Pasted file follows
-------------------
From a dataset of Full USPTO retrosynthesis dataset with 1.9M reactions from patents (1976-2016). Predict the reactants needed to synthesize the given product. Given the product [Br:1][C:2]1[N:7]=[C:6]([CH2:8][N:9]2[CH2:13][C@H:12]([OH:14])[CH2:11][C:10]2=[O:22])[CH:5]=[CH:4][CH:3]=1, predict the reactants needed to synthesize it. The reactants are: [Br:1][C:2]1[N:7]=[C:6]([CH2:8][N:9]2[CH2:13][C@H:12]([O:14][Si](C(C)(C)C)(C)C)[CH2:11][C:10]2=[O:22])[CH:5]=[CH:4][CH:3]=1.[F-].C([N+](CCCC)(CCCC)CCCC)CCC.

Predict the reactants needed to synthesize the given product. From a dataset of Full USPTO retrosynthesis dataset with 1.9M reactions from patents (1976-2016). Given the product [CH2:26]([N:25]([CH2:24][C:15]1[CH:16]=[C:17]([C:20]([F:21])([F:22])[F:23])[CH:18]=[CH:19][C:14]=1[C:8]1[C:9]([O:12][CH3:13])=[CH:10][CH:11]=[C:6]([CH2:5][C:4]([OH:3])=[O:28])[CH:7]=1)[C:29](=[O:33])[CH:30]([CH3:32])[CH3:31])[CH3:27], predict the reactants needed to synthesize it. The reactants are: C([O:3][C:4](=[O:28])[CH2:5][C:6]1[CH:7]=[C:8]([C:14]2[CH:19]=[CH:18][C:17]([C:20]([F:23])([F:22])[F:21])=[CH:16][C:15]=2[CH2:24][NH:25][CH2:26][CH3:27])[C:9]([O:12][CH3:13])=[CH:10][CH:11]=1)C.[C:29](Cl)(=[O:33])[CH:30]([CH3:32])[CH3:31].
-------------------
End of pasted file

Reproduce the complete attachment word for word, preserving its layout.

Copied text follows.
From a dataset of Full USPTO retrosynthesis dataset with 1.9M reactions from patents (1976-2016). Predict the reactants needed to synthesize the given product. Given the product [Br:1][C:2]1[N:7]=[C:6]([CH2:8][N:9]2[CH2:13][C@H:12]([OH:14])[CH2:11][C:10]2=[O:22])[CH:5]=[CH:4][CH:3]=1, predict the reactants needed to synthesize it. The reactants are: [Br:1][C:2]1[N:7]=[C:6]([CH2:8][N:9]2[CH2:13][C@H:12]([O:14][Si](C(C)(C)C)(C)C)[CH2:11][C:10]2=[O:22])[CH:5]=[CH:4][CH:3]=1.[F-].C([N+](CCCC)(CCCC)CCCC)CCC.

Predict the reactants needed to synthesize the given product. From a dataset of Full USPTO retrosynthesis dataset with 1.9M reactions from patents (1976-2016). Given the product [CH2:26]([N:25]([CH2:24][C:15]1[CH:16]=[C:17]([C:20]([F:21])([F:22])[F:23])[CH:18]=[CH:19][C:14]=1[C:8]1[C:9]([O:12][CH3:13])=[CH:10][CH:11]=[C:6]([CH2:5][C:4]([OH:3])=[O:28])[CH:7]=1)[C:29](=[O:33])[CH:30]([CH3:32])[CH3:31])[CH3:27], predict the reactants needed to synthesize it. The reactants are: C([O:3][C:4](=[O:28])[CH2:5][C:6]1[CH:7]=[C:8]([C:14]2[CH:19]=[CH:18][C:17]([C:20]([F:23])([F:22])[F:21])=[CH:16][C:15]=2[CH2:24][NH:25][CH2:26][CH3:27])[C:9]([O:12][CH3:13])=[CH:10][CH:11]=1)C.[C:29](Cl)(=[O:33])[CH:30]([CH3:32])[CH3:31].